Common law is the body of law developed from the thirteenth century to the present day, as case law or precedent, by judges, courts, and tribunals. In cases where the parties disagree on what the law is, if a similar dispute has been resolved in the past, the court is usually bound to follow the reasoning used in the prior decision. Resolution of the issue in one case becomes precedent that binds future courts, stare decisis, the principle that cases should be decided according to consistent principled rules so that similar facts will yield similar results, lies at the heart of all common law systems. A common law system is a system that gives great precedential weight to common law. Common law systems originated during the Middle Ages in England, today, one third of the worlds population live in common law jurisdictions or in systems mixed with civil law. The term common law has many connotations, the first three set out here are the most-common usages within the legal community. Other connotations from past centuries are seen, and are sometimes heard in everyday speech. Blacks Law Dictionary, 10th Ed. gives as definition 1,1, the body of law derived from judicial decisions, rather than from statutes or constitutions, CASELAW, STATUTORY LAW. In this connotation, common law distinguishes the authority that promulgated a law. e, examples include most criminal law and procedural law before the 20th century, and even today, most contract law and the law of torts. Interstitial common law decisions that analyze, interpret and determine the fine boundaries. Publication of decisions, and indexing, is essential to the development of common law, while all decisions in common law jurisdictions are precedent, some become leading cases or landmark decisions that are cited especially often. Blacks 10th Ed. definition 2, differentiates common law jurisdictions, by contrast, in civil law jurisdictions, courts lack authority to act if there is no statute. Judicial precedent is given less weight, which means that a judge deciding a given case has more freedom to interpret the text of a statute independently. For example, the Napoleonic code expressly forbade French judges to pronounce general principles of law. As a rule of thumb, common law systems trace their history to England, blacks 10th Ed. definition 4, differentiates common law from equity. This split propagated to many of the colonies, including the United States, for most purposes, most jurisdictions, including the U. S. federal system and most states, have merged the two courts. Additionally, even before the courts were merged, most courts were permitted to apply both law and equity, though under potentially different procedural law. In the United States, determining whether the Seventh Amendments right to a jury trial applies or whether the issue will be decided by a judge, the standard of review and degree of deference given by an appellate tribunal to the decision of the lower tribunal under review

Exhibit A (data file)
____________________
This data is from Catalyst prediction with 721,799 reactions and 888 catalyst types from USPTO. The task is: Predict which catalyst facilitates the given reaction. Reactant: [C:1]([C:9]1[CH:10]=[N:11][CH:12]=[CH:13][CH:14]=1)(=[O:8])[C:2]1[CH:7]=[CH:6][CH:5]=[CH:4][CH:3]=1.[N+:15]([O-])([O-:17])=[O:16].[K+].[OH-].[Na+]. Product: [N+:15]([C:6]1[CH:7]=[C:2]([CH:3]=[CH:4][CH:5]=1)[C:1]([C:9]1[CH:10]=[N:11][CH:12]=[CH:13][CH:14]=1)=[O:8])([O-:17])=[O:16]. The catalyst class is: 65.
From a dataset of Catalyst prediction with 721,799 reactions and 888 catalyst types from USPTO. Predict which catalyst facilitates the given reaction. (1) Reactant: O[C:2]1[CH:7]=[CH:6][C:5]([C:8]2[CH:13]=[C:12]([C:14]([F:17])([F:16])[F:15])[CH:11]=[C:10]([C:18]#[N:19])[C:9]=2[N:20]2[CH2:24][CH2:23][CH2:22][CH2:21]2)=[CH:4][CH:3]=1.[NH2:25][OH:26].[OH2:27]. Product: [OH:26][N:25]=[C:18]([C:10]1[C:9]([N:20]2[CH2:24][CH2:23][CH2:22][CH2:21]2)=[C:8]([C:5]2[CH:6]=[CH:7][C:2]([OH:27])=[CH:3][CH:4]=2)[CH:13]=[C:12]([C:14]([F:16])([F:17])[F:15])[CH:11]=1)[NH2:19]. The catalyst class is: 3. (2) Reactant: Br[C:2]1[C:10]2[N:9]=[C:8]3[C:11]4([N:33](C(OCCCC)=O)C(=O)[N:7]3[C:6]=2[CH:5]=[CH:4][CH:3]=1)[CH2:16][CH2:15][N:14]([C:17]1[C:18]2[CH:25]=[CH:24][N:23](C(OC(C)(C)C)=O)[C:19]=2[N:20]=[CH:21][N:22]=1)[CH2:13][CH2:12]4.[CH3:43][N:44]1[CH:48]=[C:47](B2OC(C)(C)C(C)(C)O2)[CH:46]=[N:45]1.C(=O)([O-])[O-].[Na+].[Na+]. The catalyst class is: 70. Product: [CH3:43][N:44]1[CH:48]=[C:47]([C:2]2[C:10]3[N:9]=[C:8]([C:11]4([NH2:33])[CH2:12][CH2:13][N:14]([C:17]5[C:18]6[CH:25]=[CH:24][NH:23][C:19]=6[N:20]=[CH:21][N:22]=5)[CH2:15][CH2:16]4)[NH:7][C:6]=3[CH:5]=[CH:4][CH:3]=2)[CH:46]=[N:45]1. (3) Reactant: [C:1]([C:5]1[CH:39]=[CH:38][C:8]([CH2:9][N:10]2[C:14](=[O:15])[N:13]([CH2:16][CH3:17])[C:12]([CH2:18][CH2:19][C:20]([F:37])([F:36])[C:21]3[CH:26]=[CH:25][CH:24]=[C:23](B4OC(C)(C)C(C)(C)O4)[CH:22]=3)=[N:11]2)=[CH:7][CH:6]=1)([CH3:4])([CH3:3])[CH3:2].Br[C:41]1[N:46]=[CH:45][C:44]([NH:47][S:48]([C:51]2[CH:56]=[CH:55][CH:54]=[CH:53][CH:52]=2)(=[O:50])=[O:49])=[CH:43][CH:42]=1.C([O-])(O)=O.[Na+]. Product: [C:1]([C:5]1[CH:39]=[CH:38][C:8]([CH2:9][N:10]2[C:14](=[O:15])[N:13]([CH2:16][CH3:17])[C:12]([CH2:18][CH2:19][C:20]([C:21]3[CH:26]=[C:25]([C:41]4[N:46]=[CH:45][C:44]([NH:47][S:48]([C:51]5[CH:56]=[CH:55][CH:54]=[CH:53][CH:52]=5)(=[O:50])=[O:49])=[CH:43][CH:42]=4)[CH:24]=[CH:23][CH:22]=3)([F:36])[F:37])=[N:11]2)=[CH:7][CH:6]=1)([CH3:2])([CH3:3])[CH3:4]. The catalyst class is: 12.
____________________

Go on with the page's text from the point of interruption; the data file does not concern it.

Nomination of Oliver Wendell Holmes to serve on the U.S. Supreme Court, 1902.
Nomination of Benjamin Cardozo to serve on the U.S. Supreme Court, 1932.